Italian prime minister Matteo Renzi has won the support of the Senate for labor reforms, clearing the first parliamentary hurdle in a months-long process to liberalize the country’s morose jobs market.
After a marathon Senate session in Rome, all of Renzi’s Democrats voted for reform, although close to three dozen had said they were principally opposed to the changes.
“We were not elected to erode [workers’] rights,” argued one lawmaker, Walter Tocci.
Renzi’s labor minister, Giuliano Poletti, said the reforms would “reduce precariousness for workers and give certainty to business” by abolishing strict labor laws as well as temporary work contracts that the center-left government believes are too often abused. Read more “Italy’s Renzi Wins Senate’s Backing for Labor Reforms”
Italian prime minister Matteo Renzi hit a stumbling block in his attempt to overhaul the country’s political system this week when thirteen senators said they were “suspending themselves” from the ruling Democratic Party.
While Renzi was on a state trip in Asia, the senators rebelled against his plan to replace the elected upper chamber with one made up of regional deputies and presidential appointees.
Renzi still has the votes to push through his reforms, especially if former prime minister Silvio Berlusconi sticks by his commitment to support them.
Recent European Parliament and local elections have been a boost for Italy’s Matteo Renzo, the leftist prime minister who came to power in February.
Despite gains for the anti-establishment Five Star Movement in a number of cities, including Livorno, where the left had governed virtually unchallenged since the end of the Second World War, Renzi’s Democrats took control of well over half of the 139 cities and towns that held elections on Sunday. Read more “European Parliament, Local Elections Boost for Italy’s Renzi”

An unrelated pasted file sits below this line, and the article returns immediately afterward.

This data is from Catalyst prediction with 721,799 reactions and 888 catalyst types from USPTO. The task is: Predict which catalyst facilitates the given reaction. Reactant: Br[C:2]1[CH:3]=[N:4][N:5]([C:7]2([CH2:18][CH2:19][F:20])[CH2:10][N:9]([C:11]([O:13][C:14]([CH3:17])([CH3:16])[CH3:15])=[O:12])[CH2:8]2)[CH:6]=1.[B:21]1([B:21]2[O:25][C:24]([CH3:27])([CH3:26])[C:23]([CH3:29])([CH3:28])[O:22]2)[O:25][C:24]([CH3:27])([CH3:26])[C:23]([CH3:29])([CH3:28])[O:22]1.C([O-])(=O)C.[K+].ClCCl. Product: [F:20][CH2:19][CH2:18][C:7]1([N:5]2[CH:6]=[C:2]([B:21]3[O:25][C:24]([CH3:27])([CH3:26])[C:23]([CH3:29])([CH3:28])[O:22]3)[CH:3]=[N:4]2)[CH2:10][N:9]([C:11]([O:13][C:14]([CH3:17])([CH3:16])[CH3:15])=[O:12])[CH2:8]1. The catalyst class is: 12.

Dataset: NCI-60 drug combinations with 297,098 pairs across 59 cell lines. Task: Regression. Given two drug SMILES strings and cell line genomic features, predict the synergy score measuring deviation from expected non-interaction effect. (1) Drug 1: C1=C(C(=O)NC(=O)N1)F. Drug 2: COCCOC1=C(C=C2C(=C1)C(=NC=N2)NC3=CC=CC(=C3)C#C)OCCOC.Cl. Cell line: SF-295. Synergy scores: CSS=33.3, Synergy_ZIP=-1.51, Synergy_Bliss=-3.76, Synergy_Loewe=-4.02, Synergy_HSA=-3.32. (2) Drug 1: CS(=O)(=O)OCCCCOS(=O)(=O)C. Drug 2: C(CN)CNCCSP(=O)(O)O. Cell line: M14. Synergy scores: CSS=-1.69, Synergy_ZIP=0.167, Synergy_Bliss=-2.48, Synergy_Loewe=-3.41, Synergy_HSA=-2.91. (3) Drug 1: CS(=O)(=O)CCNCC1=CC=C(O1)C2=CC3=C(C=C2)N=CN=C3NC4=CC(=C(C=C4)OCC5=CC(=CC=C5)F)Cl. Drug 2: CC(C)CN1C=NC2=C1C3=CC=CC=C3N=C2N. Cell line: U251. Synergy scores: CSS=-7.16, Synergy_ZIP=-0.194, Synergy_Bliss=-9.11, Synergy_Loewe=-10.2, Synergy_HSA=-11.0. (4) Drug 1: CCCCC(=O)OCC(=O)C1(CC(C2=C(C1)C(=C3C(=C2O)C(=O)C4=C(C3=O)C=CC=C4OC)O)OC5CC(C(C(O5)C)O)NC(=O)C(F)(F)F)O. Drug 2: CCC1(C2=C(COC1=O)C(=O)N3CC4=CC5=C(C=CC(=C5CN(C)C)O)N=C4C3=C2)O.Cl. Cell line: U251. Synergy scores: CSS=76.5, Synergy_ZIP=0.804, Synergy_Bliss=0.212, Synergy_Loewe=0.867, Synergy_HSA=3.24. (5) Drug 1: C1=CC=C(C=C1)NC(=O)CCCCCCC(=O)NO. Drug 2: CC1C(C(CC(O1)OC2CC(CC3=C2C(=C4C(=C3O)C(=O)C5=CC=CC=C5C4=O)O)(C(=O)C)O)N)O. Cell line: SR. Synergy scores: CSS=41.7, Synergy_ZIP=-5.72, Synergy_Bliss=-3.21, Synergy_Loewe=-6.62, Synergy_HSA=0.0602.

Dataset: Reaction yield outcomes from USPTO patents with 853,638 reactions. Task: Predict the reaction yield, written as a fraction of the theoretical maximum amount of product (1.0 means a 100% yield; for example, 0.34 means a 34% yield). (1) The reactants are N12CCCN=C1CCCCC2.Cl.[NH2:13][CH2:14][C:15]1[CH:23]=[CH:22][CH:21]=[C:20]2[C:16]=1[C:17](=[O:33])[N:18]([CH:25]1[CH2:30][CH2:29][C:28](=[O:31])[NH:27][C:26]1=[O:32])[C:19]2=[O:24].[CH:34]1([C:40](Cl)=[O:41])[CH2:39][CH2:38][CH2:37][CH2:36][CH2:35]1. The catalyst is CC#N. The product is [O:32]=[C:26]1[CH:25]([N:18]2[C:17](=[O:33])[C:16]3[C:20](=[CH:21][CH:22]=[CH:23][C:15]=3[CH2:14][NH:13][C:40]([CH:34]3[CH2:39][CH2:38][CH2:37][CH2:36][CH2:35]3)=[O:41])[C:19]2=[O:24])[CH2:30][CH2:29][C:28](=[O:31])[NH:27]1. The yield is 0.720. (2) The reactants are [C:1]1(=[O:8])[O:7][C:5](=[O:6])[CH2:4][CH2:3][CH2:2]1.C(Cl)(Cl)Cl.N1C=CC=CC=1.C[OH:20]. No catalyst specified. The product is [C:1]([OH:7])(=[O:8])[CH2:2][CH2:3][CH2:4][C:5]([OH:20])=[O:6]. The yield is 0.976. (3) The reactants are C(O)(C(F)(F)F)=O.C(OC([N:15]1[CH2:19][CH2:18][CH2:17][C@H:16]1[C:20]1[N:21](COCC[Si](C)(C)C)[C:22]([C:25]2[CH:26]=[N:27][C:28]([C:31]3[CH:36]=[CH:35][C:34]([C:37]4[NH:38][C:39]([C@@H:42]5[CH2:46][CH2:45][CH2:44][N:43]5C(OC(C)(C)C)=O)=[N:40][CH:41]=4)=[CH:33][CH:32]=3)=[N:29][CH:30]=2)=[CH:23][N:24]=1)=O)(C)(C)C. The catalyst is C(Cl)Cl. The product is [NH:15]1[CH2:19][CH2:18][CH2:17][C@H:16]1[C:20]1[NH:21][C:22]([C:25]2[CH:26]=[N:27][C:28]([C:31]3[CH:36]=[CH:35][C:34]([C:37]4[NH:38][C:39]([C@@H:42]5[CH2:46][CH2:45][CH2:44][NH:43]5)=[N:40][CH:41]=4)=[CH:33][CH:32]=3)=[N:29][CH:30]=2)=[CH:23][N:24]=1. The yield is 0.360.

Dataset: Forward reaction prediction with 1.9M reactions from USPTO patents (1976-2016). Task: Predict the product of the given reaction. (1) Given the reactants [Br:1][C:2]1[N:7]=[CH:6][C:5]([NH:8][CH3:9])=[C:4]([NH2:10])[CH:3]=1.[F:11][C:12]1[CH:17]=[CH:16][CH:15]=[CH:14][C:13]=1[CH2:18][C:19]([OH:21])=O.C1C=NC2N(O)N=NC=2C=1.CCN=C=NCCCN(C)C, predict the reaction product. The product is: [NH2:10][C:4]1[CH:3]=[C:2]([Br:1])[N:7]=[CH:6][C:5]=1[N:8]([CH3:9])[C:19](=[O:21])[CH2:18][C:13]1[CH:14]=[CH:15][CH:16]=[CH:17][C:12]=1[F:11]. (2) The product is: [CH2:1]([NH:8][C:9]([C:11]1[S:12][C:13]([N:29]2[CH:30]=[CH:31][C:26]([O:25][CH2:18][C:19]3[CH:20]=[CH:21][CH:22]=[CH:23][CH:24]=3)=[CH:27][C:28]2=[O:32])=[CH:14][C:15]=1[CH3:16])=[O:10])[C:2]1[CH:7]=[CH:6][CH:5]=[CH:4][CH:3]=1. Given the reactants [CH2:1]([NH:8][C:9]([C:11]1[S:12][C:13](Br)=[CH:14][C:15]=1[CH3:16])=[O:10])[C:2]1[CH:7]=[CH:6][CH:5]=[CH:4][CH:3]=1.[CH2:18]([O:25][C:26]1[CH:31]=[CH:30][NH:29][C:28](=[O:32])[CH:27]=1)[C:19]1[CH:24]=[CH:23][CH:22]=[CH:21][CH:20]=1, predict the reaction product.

Italian prime minister Matteo Renzo has said his government will cut business and income taxes by €10 billion and reform labor laws in order to bring down a record 12.9-percent unemployment rate.
The tax relief, which Renzi said will put an extra €80 in the pockets of workers each month, should be funded by extra budget cuts — including a reduction in the number of F-35 fighter jets Italy is buying from Lockheed Martin — and higher borrowing.
Italian prime minister Enrico Letta’s irrevocable resignation on Friday has opened the door for Matteo Renzi, the mayor of Florence and leader of the ruling Democratic Party, to form a new government.
The shuffle had not been expected. After he was elected party leader in December, Renzi repeatedly insisted that he would not compromise the stability of Letta’s government. But the overwhelming support he had received in a party leadership contest resulted in a complicated cohabitation with the prime minister. Outside the government, Renzi could take strong initiatives on his own, such as striking a deal with former prime minister Silvio Berlusconi, who leads the opposition Forza Italia party, to reform Italy’s electoral system. Read more “Letta’s Resignation Clears Way for Florence Mayor”
Italy’s politics may soon be reshaped fundamentally if Silvio Berlusconi and Matteo Renzi, the leaders of the country’s two biggest parties, get their way.
The two have agreed to reform Italy’s electoral system, which left neither the left nor the right with a governing majority last year, resulting in months of bickering before a “grand coalition” was formed that has since been unable to pass major reforms.